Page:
Body Odor Causes
Certainly, body odor causes many issues for the sufferer including embarrassment and social stigmatization. The most obvious stigmatization would be that people suppose that the offender doesn’t wash or look after him or herself.
Sometimes, it cannot be helped and is due to reasons which are more endemic than behavioral. Also known as bromhidrosis, ozochrotia or osmidrosis, it is the bane of many people’s lives.
It is caused by bacteria which live on your skin and through a biochemical process break down your perspiration into various acids. It is a common misperception that the smell is due to residing bacteria, it isn’t even due to the sweat itself, which is odorless – the fetid or foul smell is a result of the acid formed. There are many reasons why body odor becomes an issue for some.
Not all body odor is undesirable, for example in attracting mates, and it is characteristic to the individual, largely influenced by major histocompatibility complex molecules which form an important role in our immune system. Diet can affect smell as well as weight. There are several medical conditions which cause body odor too, including phenylketonuria (PKU), Tyrosinemia, hyperthyroidism, menopause, pneumonia, kidney failure, anaerobic infection, fungal infections and intestinal obstructions.
How Does It Happen?
Humans have millions of sweat glands – approximately three to four million. There are two different kinds of sweat glands, the eccrine glands and the apocrine glands. The eccrine glands themselves are unspecialized sweat glands located in most areas of the body, on the skin whilst the apocrine glands are specialized glands located in the breasts, eyelids, ear canal, armpits and genital region.
Eccrine glands have almost no odor because of their high salt content, inhibiting bacteria from breaking down protein or fatty acid chains into those familiar pungent odors. Apocrine glands do have an odor because they produce sweat which is high in protein.
When we perspire and bacteria in the skin flora, including many types of Corynebacterium, break down this sweat into many types of acid, which give a characteristic smell. Different acids give different intonations to the smell. Isovaleric acid, also known as 3-methyl butanoic acid, is caused by the bacterium Staphylococcus epidermidis. This bacteria is the same as that present in many strong cheeses, giving that typical pungent smell.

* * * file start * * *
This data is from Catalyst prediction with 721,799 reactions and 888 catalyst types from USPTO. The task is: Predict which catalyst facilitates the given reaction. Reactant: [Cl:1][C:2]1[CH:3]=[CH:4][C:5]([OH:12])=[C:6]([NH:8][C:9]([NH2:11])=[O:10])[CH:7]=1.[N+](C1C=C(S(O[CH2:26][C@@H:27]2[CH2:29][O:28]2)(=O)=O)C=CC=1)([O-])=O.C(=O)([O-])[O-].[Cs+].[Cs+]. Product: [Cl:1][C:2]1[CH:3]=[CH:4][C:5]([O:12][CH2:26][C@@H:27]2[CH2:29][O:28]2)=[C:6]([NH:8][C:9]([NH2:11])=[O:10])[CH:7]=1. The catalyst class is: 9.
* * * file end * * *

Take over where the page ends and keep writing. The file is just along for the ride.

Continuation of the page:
Another acid is propionic acid, caused by propionibacteria which gives a vinegar-like smell component to the overall body odor. This is because it is structurally alike to acetic acid and activates olfactory receptors in a very similar way. Now that we are familiar with the basic mechanism, we will look at the many body odor causes which are generally not in our control.
Pheromones Don’t Help Either!
As well as the cheese-like smell caused by isovaleric acid and the vinegar-like smell caused by propionic acid, our odor composition also includes pheromones. Until recently, it was thought that the VNO or Vomeronasal Organ in the brain was the primary source in detecting these pheromones, but it seems, according to Michael Meredith of Florida State University in Tallahassee that it is actually a remnant organ, no longer of any use to humans.
His studies conclude that our regular olfactory receptors do all the work in our sense of smell. Pheromones do not necessarily have a smell to be effective though they are volatile organic compounds which do have an odor in sufficient quantities. Some pheromones have a musky odor to them and others have different intonations. The field of haute perfumerie formulates scent masterpieces which often work with our body odor, enhancing the positive notes whilst masking the unpleasant ones. Whenever a perfume or aftershave is worn, it often changes smell on the surface of the skin, so if you wish to mask your odor, it is best to check how it smells on you first.
My Immune System Too?
As mentioned earlier the immune system also plays a role, in particular the major histocompatibility complex of the immune system, which is a genetic structure in our DNA which encodes MHC molecules. These molecules are also responsible for scent because they activate specific immune cells and reactions by releasing peptides, which are specific amino acid chains or protein fragments. These are subsequently released onto the skin surface by our sweat glands and broken down by bacteria resulting in very individual smells.
What About What I Eat?
Many foods contribute to body odor, including beets, soy food and spinach and leave a fish odor imprint. This is because these foods contain compounds which have a high number of methyl groups. These high-methyl foods are broken down in the digestive tract into trimethylamine, or TMA. Although this is one of the many body odor causes, high methyl foods cannot be taken out of the diet, as they are critical for your health and well-being, especially our detoxification mechanisms. What can be avoided, and which is significantly responsible for our odor, includes strong foods such as garlic, cumin and other spicy foods.
A Mixture of Familiar Smells
As you can see the composition of body odor is composed of a series of ‘notes’, in much the same way that a perfume is composed of various ingredients, though it may not necessarily be a scent which is regarded as pleasant. Knowing that there are many causes, perhaps this enables acceptance of this condition where sufferers have tried everything to rid themselves of their body odor but haven’t been able to do so. Clearly body odor causes many issues, but it has many explanations, and although not all aspects of the way we smell can be eliminated altogether, we must do all we can to combat our problems.